Learning to Delegate: It’s a Skill


I used to be bad at delegating. In college, I was always the leader of group projects. I wanted an A on every project and wouldn’t accept anything less. I couldn’t let the fate of my grade be decided by others who I deemed less competent or hard working. When things didn’t get done, I would do them myself. I lived the old saying, “If you want it done right, do it yourself.” I got my desired result (I graduated with perfect grades), but I came out of college somewhat distrusting of others’ ability to get things done in the workplace.

Fast forward to almost 6 years into my career as a technical writer. Freedom Cry, the non-profit I volunteer for, was starting to cast the vision for 2018 and it included creating a lot of project teams, one of which I would be the leader of. As I thought about this much-needed change to our organizational structure, I realized that I would have to face my lack of practice in delegating. Up until this point, I had done almost all the external writing and communication projects myself in addition to internal technical writing and record keeping. I would get projects requested of me and sit alone somewhere pounding on my computer until they were completed. This had to change.

I held my first team meeting and came prepared with a list of assignments. I asked my teammates for a refresher on their skills and how they wanted to contribute. I had heard that a good way to manage people is to tell them what is needed and give them the parameters of the project and the resources needed to complete it before setting them loose. That’s what I did. It worked really well. One of my team members even requested that I don’t demand updates constantly on the work she is doing and just let her get to a point in her project where she is ready to send me a really good first draft. I successfully resisted micro-managing.

I’m not the only one who has struggled with delegating. It’s a skill that requires practice, especially for certain personality types. Last month, I attended a presentation from Dr. Alan Patterson who has more than three decades of international consulting experience in change management, leadership development, and executive coaching and has worked with a lot of major household name companies. One of his comments really stuck with me. He said Achiever personality types (of which according to the CliftonStrength Finders test, I am one) really struggle with delegation because they focus on going deep technically within their profession and getting so good at the details that they don’t trust someone else to do the work. He said when these people are given managerial or leadership roles, they often struggle to take their hands off of the details of projects and invest in coaching others. I immediately thought of myself and the transition I’m slowly making to a more managerial type role within Freedom Cry and the excellent growing experience it has been for me.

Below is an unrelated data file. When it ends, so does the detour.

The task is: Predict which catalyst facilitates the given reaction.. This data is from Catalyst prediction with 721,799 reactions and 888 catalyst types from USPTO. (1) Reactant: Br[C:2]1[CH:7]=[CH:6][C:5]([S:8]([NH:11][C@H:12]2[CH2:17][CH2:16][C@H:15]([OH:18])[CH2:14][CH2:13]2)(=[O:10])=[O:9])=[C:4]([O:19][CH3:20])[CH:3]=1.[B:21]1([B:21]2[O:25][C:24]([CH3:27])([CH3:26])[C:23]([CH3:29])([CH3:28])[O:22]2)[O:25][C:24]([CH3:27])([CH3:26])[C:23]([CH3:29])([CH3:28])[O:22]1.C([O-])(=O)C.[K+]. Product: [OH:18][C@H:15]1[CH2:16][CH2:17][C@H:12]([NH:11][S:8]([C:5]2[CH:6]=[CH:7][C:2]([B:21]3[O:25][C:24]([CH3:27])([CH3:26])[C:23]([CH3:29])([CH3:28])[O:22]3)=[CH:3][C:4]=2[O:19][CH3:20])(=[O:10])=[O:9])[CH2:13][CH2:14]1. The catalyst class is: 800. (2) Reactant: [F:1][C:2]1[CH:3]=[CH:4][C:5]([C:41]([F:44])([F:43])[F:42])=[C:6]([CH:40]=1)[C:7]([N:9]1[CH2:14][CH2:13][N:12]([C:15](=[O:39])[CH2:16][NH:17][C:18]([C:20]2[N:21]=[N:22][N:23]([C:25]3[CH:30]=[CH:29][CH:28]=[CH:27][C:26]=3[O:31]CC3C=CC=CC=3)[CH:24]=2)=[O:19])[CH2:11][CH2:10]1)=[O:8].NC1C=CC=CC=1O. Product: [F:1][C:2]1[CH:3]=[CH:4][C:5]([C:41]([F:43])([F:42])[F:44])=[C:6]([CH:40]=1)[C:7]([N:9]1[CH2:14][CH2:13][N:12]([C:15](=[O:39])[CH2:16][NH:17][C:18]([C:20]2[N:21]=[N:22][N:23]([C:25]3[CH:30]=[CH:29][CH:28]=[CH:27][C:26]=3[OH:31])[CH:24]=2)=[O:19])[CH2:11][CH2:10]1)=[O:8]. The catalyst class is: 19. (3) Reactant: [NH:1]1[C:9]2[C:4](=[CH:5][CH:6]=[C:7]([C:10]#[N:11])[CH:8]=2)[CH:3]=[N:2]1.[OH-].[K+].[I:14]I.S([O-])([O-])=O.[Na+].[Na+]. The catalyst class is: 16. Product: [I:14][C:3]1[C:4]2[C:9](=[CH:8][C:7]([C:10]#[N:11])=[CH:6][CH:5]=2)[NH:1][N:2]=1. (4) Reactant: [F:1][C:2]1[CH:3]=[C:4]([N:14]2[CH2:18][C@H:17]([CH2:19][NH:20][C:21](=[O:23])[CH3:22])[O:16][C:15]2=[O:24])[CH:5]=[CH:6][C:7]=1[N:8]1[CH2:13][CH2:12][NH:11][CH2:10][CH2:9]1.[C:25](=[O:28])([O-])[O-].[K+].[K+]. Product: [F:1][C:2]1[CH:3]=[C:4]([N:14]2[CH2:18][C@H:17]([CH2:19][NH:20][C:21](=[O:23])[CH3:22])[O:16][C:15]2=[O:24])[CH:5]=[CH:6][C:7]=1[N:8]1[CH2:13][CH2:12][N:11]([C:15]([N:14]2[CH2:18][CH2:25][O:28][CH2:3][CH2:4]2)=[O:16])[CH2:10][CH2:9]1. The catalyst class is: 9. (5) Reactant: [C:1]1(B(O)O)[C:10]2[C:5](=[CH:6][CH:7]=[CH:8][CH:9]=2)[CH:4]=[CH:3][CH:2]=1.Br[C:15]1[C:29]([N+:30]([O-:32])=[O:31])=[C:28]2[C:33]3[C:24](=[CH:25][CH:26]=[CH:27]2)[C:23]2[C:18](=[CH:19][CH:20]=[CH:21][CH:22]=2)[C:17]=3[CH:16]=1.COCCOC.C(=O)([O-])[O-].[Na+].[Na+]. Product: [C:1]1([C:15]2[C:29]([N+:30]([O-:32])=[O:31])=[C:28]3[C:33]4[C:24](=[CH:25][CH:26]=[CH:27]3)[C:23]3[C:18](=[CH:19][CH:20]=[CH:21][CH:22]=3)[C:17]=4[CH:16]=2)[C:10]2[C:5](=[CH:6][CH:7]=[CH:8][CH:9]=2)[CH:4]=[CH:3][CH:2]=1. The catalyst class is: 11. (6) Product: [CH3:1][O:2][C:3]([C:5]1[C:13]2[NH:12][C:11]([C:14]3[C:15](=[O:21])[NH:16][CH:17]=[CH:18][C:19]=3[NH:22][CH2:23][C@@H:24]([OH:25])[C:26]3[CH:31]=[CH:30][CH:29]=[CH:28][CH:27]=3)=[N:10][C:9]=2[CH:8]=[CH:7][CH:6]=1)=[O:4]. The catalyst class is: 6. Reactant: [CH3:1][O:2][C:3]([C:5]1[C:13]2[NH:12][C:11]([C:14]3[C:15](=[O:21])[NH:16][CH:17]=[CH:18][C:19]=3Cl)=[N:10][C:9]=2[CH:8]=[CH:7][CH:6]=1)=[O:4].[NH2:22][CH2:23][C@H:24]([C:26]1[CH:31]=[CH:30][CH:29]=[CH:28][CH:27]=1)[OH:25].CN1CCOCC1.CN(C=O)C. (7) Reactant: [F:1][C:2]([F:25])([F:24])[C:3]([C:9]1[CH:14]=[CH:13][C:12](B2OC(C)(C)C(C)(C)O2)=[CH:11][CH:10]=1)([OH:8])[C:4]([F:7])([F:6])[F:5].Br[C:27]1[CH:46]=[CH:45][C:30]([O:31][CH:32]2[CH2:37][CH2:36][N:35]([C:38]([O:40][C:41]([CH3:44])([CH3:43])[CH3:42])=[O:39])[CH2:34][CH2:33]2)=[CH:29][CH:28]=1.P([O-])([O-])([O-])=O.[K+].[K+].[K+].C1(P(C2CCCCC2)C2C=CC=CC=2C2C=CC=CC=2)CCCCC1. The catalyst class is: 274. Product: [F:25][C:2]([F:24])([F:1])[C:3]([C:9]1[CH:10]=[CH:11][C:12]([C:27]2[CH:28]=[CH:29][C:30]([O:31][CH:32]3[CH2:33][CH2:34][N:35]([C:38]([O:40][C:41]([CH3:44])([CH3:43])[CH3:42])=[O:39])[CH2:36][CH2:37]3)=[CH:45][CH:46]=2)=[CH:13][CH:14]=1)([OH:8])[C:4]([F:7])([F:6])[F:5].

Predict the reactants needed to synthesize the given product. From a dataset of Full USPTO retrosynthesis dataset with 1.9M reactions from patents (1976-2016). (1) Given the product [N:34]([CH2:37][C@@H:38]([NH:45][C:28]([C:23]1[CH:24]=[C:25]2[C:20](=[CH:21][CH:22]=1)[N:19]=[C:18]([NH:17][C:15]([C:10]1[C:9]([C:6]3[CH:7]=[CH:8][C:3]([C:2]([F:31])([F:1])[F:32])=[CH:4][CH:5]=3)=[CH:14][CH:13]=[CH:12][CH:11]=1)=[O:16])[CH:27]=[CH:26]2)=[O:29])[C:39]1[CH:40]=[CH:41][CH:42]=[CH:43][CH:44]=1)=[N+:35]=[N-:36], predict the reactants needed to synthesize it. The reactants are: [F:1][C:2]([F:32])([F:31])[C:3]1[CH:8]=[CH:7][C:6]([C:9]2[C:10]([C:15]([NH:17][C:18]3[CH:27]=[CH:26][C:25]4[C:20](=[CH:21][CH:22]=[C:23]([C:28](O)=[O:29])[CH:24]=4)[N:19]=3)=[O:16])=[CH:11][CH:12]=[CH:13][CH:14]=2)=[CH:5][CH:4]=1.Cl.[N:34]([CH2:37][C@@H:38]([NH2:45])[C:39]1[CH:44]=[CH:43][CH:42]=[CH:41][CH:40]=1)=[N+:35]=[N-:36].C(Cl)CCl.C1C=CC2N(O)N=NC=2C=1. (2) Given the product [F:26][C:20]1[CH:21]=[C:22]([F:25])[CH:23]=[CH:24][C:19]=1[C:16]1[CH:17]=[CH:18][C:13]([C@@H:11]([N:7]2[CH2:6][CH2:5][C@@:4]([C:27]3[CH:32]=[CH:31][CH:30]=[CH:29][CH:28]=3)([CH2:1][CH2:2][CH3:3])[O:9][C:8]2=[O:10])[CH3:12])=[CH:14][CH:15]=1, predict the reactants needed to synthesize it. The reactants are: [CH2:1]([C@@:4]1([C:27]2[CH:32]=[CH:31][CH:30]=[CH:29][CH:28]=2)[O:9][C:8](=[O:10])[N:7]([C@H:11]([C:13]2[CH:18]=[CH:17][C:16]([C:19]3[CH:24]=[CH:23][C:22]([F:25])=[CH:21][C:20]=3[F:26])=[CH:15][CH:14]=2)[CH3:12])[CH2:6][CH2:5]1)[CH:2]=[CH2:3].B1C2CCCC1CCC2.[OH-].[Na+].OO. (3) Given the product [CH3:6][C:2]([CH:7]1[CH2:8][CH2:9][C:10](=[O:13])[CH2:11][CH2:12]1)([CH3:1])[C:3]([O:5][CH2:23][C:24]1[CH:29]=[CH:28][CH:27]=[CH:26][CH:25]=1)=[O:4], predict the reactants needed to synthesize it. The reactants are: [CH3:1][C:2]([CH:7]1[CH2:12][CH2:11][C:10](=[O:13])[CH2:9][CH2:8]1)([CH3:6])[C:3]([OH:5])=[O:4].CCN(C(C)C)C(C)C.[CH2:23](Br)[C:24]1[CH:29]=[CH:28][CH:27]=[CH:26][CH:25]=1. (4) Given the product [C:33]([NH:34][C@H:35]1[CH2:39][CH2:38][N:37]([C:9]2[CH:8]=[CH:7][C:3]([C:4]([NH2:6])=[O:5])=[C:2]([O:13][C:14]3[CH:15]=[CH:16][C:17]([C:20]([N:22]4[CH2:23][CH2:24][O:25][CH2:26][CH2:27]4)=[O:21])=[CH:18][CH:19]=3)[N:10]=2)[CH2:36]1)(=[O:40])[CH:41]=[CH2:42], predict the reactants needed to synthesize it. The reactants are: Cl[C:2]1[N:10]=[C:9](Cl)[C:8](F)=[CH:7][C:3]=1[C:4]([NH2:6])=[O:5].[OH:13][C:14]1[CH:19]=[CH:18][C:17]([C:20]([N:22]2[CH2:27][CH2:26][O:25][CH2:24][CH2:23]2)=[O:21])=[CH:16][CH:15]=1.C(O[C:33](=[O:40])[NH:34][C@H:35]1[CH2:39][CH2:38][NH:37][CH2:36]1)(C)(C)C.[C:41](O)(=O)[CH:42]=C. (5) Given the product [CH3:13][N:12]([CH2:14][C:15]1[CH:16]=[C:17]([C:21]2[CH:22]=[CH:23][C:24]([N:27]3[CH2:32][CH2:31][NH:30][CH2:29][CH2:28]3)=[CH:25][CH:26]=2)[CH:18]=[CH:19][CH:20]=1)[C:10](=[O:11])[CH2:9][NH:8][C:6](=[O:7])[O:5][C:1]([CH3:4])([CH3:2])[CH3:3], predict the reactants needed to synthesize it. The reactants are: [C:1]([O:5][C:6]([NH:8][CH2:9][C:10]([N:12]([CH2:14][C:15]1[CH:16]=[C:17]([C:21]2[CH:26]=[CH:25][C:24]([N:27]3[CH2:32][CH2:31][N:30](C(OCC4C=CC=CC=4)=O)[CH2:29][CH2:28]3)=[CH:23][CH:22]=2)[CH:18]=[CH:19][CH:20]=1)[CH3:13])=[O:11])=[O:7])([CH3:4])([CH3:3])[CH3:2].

Do you also struggle with delegation? What experiences can you give yourself to help you grow in this area?

Corporate Giving and Non-Profit Fundraising: Two Perspectives


Recently I’ve had the opportunity to view charitable giving from two different perspectives, the side of the giver and the side of the receiver. I am serving on the Charitable Giving Committee at work this year and lately, the board of Freedom Cry has been discussing fundraising, so I have gained insight into the act of charitable giving from both sides of the transaction. It has been interesting to understand the motivations of both sides.


Non-profits need funding now or yesterday so they can get on with their singular mission. They simply want to be able to provide the services they promise. They need to effectively communicate their mission and success stories and data so that people will be struck with compassion for the suffering of others and motivated to give. They need to prove why their work is valuable.

Corporations want to give back because it’s the right thing to do, yes, but also because it makes them look good and helps them engage and thus retain talented employees which helps their bottom line. After all, for-profit companies are, well, for-profit. Employees want to work for a company that makes them feel good, that provides them with opportunities to be involved in the community or give back. People want to purchase goods and services from companies that they feel are good for society.